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Admetos Alkestis ancient Arthur Arthur Hugh Clough beautiful beneath breath Burns Byron charms cloud Clusium Coleridge Compare criticism dark dead dear death deep doth dream Dryden earth English Epistle Essay Etruscan Euripides Excalibur eyes fair flowers glory grace Greece Greek hand happy hath hear heard heart heaven Herakles hill Horatius John Keats Keats King King Arthur L'Allegro land Lars Porsena light live look Lord Lycidas lyric Matthew Arnold mighty Milton mind moon morn mountain Muse Myths never night noble o'er pain play poem poet poetic poetry Pope Pope's praise Rome rose round Samian wine shade Shakespeare Shelley silent sing Sir Bedivere smile song Sonnet soul sound spirit stanza sweet tale tears Tennyson thee thine things thou art thought thro toil Venice verse voice waves wild wind word Wordsworth youth
Página 3 - Sport that wrinkled Care derides, And Laughter holding both his sides. Come, and trip it as you go On the light fantastic toe...
Página 190 - I met a traveller from an antique land Who said: Two vast and trunkless legs of stone Stand in the desert . . . Near them, on the sand, Half sunk, a shattered visage lies, whose frown, And wrinkled lip, and sneer of cold command, Tell that its sculptor well those passions read Which yet survive, stamped on these lifeless things, The hand that mocked them, and the heart that fed: And on the pedestal these words appear: 'My name is Ozymandias, king of kings: Look on my works, ye Mighty, and despair!
Página 83 - Far, far away, thy children leave the land. 50 111 fares the land, to hastening ills a prey, Where wealth accumulates and men decay: Princes and lords may flourish or may fade; A breath can make them, as a breath has made; But a bold peasantry, their country's pride, When once destroyed, can never be supplied.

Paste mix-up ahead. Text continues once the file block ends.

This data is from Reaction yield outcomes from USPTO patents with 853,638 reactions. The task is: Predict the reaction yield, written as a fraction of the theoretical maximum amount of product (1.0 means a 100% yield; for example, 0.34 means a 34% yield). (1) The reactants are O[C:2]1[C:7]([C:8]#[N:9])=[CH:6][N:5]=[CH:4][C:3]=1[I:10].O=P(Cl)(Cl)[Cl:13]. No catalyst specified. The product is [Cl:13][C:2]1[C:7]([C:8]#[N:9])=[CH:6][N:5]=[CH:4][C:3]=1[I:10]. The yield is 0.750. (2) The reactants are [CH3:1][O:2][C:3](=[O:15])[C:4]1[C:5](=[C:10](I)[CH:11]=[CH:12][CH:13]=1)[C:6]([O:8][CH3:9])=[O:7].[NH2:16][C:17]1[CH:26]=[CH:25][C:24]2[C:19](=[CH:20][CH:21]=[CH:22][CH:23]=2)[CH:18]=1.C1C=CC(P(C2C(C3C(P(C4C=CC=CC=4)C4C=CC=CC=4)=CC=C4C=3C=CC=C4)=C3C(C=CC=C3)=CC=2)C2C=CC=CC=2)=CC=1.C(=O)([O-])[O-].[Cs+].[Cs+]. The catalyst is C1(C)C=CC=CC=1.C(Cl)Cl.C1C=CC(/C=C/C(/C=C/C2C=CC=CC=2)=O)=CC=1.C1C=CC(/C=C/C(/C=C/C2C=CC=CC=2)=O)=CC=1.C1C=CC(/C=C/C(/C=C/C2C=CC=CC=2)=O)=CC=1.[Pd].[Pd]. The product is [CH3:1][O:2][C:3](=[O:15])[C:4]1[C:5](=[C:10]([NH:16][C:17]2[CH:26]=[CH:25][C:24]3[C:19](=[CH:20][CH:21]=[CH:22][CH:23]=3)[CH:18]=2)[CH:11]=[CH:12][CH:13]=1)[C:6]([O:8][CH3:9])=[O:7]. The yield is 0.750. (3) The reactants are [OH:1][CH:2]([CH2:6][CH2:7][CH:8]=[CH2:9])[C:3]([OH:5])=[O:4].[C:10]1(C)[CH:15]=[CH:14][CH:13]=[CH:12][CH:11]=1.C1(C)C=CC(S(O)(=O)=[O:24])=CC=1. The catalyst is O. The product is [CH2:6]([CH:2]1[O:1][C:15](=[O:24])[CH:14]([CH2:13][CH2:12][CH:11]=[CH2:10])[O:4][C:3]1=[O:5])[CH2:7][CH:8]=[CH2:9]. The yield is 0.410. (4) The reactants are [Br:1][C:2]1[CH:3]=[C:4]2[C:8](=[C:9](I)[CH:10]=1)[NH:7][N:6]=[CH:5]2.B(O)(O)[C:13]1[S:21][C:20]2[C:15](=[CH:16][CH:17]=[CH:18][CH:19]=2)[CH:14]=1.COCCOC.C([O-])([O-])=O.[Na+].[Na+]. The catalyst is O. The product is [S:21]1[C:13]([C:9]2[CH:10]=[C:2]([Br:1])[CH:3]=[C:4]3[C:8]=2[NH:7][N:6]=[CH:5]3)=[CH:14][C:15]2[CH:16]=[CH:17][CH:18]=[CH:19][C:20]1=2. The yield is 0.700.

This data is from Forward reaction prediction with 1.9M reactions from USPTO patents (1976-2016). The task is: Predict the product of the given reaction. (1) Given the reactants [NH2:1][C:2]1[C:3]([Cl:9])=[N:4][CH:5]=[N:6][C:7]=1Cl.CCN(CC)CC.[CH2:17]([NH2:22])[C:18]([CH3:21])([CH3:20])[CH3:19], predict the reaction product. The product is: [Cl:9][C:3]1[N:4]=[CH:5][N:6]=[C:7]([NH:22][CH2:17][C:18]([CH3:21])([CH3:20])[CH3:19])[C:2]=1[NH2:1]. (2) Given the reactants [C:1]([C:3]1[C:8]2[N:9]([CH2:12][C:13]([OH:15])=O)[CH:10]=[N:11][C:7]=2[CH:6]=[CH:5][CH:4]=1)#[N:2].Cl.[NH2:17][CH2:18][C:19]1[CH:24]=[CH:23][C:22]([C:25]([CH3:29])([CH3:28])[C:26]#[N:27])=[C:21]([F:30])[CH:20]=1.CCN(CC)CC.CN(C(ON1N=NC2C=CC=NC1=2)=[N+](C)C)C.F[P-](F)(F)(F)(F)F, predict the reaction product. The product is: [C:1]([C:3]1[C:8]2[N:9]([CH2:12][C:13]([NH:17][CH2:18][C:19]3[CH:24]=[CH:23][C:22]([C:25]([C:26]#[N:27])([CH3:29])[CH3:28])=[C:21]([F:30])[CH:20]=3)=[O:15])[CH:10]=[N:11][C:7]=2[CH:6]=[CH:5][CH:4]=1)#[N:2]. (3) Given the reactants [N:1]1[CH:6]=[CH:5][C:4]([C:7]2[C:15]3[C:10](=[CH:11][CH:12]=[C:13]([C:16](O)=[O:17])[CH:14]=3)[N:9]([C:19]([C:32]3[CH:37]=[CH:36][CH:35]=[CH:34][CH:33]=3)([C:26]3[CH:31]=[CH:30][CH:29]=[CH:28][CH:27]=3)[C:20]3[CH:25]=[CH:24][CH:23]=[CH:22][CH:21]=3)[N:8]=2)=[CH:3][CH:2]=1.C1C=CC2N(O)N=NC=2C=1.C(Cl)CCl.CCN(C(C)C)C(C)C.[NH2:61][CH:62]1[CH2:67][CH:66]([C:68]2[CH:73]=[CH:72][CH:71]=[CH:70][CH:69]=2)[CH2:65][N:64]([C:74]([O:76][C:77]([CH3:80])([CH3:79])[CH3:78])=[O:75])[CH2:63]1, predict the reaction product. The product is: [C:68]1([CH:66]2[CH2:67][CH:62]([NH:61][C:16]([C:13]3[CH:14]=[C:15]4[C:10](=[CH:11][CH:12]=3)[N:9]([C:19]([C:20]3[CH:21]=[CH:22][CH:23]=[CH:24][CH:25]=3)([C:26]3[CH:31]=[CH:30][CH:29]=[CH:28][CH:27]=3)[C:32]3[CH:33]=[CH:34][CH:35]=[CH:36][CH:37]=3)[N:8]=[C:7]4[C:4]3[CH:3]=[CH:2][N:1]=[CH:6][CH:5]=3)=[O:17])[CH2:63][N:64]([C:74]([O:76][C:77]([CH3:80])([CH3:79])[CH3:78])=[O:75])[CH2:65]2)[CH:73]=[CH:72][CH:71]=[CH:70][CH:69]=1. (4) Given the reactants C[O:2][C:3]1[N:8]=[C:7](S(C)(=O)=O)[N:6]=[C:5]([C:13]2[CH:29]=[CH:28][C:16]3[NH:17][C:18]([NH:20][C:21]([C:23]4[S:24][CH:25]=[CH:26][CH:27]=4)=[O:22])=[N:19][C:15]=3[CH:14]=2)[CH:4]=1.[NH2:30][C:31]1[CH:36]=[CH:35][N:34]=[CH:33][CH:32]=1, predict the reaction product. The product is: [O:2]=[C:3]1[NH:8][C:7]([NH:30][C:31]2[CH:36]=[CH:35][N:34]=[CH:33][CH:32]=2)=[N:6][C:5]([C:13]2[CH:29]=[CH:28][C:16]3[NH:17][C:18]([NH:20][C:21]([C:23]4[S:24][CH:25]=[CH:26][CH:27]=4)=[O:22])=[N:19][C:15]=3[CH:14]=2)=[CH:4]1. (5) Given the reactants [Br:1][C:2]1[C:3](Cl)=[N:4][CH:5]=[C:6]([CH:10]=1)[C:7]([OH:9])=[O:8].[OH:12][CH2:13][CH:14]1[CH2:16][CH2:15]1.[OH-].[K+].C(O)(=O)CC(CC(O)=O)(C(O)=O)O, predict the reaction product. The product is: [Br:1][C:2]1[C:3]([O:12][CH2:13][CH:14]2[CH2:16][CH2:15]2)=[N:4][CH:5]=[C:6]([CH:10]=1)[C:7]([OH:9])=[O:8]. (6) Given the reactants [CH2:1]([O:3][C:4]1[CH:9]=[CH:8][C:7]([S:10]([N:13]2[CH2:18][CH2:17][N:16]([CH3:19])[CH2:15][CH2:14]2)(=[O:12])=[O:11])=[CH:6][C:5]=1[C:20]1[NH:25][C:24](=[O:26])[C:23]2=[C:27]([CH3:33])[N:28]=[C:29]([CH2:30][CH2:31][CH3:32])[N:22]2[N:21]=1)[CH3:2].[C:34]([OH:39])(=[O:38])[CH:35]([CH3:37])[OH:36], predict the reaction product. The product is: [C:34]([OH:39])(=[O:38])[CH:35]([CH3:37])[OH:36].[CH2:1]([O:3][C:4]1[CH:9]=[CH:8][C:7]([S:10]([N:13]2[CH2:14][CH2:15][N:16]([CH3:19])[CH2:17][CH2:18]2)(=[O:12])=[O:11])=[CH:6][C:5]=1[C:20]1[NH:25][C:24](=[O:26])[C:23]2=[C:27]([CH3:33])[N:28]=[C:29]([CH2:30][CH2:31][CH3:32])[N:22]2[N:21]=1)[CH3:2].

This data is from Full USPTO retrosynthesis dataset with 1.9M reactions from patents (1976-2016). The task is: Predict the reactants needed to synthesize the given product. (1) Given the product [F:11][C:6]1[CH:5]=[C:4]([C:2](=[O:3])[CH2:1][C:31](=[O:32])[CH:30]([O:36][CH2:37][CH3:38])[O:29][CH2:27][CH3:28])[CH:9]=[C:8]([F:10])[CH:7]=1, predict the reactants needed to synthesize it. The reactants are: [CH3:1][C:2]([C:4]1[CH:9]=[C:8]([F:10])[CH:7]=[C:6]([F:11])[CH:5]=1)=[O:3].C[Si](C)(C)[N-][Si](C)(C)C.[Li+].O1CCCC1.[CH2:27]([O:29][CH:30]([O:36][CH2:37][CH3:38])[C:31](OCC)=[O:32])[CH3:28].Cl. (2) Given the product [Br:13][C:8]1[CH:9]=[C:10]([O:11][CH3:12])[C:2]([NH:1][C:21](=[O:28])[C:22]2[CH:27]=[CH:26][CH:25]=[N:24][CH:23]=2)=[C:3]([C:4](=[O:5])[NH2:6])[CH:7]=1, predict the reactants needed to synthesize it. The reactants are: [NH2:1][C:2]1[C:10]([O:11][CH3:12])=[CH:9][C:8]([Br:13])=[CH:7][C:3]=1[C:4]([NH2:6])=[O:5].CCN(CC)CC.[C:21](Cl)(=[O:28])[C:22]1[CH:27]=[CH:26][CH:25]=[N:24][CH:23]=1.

Página 196 - These beauteous forms Through a long absence, have not been to me As is a landscape to a blind man's eye: But oft, in lonely rooms, and 'mid the din Of towns and cities, I have owed to them In hours of weariness, sensations sweet, Felt in the blood, and felt along the heart; And passing even into my purer mind, With tranquil restoration...
Página 103 - Then kneeling down to Heaven's Eternal King, The saint, the father, and the husband prays; Hope 'springs exulting on triumphant wing,' That thus they all shall meet in future days, There ever bask in uncreated rays, No more to sigh or shed the bitter tear, Together hymning their Creator's praise, In such society, yet still more dear, While circling Time moves round in an eternal sphere.
Página 303 - More things are wrought by prayer Than this world dreams of. Wherefore, let thy voice Rise like a fountain for me night and day. For what are men better than sheep or goats That nourish a blind life within the brain, If, knowing God, they lift not hands of prayer Both for themselves and those who call them friend? For so the whole round earth is every way Bound by gold chains about the feet of God.
Página 205 - The rainbow comes and goes, And lovely is the rose; The moon doth with delight Look round her when the heavens are bare; Waters on a starry night Are beautiful and fair; The sunshine is a glorious birth; But yet I know, where'er I go, That there hath past away a glory from the earth.
Página 173 - Homer ruled as his demesne ; Yet did I never breathe its pure serene Till I heard Chapman speak out loud and bold : Then felt I like some watcher of the skies When a new planet swims into his ken ; Or like stout Cortez when with eagle eyes He stared at the Pacific — and all his men Look'd at each other with a wild surmise — Silent, upon a peak in Darien.
Página 87 - To them his heart, his love, his griefs, were given, But all his serious thoughts had rest in heaven, As some tall cliff that lifts its awful form, Swells from the vale and midway leaves the storm ; Though round its breast the rolling clouds are spread, • Eternal sunshine settles on its head.